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Balancing Motherhood and Creative Work

Family has always been important to me, but I’ve never been good at work-life balance.  I’ve always been one to squeeze in every possible opportunity – joining musicals and clubs in school, double-majoring and minoring in college while joining and managing performance ensembles, working several jobs while in grad school and finally, immediately diving head-first […]

Family has always been important to me, but I’ve never been good at work-life balance.  I’ve always been one to squeeze in every possible opportunity – joining musicals and clubs in school, double-majoring and minoring in college while joining and managing performance ensembles, working several jobs while in grad school and finally, immediately diving head-first into the all-consuming film industry.  But after beginning to date my husband I realized I wanted to be able to truly focus on us during our time together. The birth of our son completed my shift in perspective and priority.

While I still absolutely love working my dream job writing music for television and film, I’m learning how to balance my new family with my natural inclination to do everything.  My son is nearly 13 months old now, and I’ve been working since he was 13 weeks old. My schedule is modified from my pre-mom days so that my husband and I can stay his primary caretakers.  It’s a work in progress and not every day is perfect, but here are a few techniques I’m using to stay balanced in my career while maximizing time with my family.

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1) CUSTOMIZE YOUR WORK SCHEDULE
This may be easier said than done, but talk to your boss – perhaps you can work from home for part of the day, or part of the week. Or perhaps you can switch your hours to evenings, or work longer shifts on fewer days.  Figure out what your ideal situation is, and start taking steps toward making that possible. I was able to work with my boss to create an alternate schedule where I’m only at the studio for a few hours a day on weekdays, but can do work from home during naps or when my son is asleep.  I make sure to stay focused and accomplish as much as possible during my work hours, and then I can focus on my son during my hours with him.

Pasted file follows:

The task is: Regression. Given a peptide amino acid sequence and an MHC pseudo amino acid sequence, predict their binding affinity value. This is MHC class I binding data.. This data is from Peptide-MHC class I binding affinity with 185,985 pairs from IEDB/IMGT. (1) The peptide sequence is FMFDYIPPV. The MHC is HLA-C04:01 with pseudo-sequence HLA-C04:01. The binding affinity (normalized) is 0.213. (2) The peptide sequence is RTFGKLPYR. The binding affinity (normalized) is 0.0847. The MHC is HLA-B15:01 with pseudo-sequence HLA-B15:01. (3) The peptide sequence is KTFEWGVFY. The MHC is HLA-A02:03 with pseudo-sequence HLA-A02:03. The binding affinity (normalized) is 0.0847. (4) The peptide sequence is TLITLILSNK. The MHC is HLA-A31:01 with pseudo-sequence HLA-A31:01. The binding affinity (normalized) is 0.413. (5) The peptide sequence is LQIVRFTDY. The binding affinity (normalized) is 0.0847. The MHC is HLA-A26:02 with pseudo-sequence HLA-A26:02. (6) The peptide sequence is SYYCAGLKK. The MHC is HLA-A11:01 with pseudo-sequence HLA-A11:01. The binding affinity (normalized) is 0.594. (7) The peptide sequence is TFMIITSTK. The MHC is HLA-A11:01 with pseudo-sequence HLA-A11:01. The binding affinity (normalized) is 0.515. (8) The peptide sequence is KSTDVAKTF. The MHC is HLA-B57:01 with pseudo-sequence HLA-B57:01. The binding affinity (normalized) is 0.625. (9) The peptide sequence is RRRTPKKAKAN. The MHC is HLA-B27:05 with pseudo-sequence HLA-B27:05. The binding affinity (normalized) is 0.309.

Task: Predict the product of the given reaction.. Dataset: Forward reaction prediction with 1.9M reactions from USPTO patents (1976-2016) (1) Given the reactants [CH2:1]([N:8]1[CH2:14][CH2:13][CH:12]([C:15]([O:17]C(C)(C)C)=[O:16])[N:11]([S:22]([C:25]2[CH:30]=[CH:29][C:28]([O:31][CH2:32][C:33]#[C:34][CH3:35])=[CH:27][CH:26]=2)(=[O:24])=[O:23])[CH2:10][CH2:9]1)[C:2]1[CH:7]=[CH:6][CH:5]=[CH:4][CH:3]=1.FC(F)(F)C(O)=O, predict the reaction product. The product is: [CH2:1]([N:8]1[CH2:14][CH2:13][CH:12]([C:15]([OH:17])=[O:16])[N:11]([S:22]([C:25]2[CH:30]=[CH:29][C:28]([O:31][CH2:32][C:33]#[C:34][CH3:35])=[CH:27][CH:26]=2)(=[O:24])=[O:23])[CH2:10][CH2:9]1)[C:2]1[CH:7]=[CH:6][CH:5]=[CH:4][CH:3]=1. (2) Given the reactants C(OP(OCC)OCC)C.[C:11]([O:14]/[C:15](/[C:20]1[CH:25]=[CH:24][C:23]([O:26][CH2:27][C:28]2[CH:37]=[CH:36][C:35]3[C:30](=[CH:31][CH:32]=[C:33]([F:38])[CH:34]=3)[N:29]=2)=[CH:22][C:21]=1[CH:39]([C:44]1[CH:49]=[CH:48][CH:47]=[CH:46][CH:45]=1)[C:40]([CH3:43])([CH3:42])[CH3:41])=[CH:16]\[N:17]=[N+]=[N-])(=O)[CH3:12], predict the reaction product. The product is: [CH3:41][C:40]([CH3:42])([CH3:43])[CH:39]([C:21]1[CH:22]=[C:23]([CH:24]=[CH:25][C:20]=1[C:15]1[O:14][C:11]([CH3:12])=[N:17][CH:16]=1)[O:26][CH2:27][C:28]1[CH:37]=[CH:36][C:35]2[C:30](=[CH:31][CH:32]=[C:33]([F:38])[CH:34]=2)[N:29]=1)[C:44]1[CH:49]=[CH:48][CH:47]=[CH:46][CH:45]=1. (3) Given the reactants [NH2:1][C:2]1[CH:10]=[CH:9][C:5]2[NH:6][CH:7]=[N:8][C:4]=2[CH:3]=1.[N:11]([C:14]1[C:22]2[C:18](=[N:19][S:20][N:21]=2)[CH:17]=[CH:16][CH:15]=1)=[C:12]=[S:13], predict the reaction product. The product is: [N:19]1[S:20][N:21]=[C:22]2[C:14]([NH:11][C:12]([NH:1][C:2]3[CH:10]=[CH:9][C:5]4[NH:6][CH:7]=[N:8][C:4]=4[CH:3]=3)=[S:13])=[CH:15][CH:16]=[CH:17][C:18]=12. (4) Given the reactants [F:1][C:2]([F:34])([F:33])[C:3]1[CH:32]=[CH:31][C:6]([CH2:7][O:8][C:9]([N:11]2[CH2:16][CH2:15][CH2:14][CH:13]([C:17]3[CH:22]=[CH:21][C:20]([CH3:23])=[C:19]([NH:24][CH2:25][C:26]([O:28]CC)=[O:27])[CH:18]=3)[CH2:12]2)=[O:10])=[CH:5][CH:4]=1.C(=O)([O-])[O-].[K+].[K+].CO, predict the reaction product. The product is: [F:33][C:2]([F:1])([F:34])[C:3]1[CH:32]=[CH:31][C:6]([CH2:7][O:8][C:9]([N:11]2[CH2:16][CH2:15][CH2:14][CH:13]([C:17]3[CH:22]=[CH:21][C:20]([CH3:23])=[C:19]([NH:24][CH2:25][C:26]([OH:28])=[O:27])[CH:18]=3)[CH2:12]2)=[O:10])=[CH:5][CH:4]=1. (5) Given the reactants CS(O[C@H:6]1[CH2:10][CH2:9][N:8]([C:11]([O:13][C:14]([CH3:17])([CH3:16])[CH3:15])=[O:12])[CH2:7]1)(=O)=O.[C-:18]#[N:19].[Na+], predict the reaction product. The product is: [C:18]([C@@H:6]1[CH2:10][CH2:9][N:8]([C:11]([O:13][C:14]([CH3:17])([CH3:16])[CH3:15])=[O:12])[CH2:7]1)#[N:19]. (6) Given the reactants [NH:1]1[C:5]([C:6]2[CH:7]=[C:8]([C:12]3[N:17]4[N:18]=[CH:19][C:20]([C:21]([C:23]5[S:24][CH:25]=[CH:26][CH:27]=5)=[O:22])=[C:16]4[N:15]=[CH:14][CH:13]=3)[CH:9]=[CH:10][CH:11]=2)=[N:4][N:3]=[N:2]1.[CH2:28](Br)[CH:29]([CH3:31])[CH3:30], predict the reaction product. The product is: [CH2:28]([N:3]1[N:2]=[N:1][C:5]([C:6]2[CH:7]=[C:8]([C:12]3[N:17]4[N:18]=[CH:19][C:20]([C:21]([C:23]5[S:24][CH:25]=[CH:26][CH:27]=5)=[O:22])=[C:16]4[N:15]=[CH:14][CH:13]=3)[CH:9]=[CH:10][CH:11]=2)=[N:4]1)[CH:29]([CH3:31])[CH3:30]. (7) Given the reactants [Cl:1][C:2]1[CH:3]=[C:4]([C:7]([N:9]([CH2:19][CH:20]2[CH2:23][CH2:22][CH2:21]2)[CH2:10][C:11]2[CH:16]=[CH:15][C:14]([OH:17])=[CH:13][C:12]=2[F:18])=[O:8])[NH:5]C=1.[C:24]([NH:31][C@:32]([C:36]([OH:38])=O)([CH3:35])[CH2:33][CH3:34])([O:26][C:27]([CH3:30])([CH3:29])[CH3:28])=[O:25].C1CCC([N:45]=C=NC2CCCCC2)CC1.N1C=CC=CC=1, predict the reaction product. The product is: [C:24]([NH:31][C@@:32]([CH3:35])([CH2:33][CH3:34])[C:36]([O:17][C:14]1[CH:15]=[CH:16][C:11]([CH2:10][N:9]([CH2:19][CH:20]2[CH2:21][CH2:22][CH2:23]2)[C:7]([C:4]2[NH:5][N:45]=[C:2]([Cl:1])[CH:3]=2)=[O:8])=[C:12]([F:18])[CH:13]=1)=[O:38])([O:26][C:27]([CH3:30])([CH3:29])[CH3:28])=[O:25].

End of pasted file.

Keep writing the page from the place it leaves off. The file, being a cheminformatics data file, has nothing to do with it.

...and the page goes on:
2) FIND ROLE MODELS
Find examples of people who have a similar childcare setup or work schedule to what you’d like to do.  They might not live identical lives to yours, but seeing that it is possible to do what you want to do makes it so much easier to take the steps to make it happen. A bonus: if you find someone in this category with awesome older or adult children, you can reassure yourself that your plan will in fact be a great thing for the long-term happiness of your family!

3) INCORPORATE SELF-CARE WITH FAMILY TIME
Find a mind-clearing practice you can do with your family.  Meditation is great, but when you don’t feel like you have any time or space, it’s hard to find the time and space (or especially in my case, the ability to do it without falling asleep).  Since my little guy is still so small, I go on a short hike with the baby and dogs within walking distance of my house.  He gets to see the sights, the dogs get to do their business, and I get to be in nature and away from any reminders of what work needs to be done. We all stop and take a few deep breaths at my favorite part of the hike, a tradition that can absolutely carry into when my son is able to walk.  These morning walks feel like self-care to me and I think my son and dogs feel like they’re being cared for in the process, too.  A win all around!

4) OUTSOURCE
Don’t be afraid to ask for help and outsource things that are a lower priority to you.  Sometimes it’s really hard for me to let go of doing something the way I want it done.  I’m pretty particular about dishwashing so it’s usually my chore, but if my husband is willing to do the dishes one night, that frees up time for me to do something I prioritize.  I have never been good at finding time to deep-clean, so we have a cleaning lady twice a month who can take care of the basics.  It took some effort initially to squeeze that into our budget, but the value she provides is beyond worth the cost. It took me a while to wrap my head around paying for help cleaning as this wasn’t my experience growing up at all, but now I consider this one of our most valuable monthly expenses.  Distributing household responsibility and taking some of the pressure off my shoulders frees up my mind and ability to accomplish other work – which ultimately creates a net positive in the budget.

5) STOP POSTPONING YOUR BASIC NEEDS
Shower, brush your teeth, wash your face and for the love of God, pee when you have to pee.  Chances are, everyone else in your family does all of these things without thinking about it.  You, too, are worthy of your attention.

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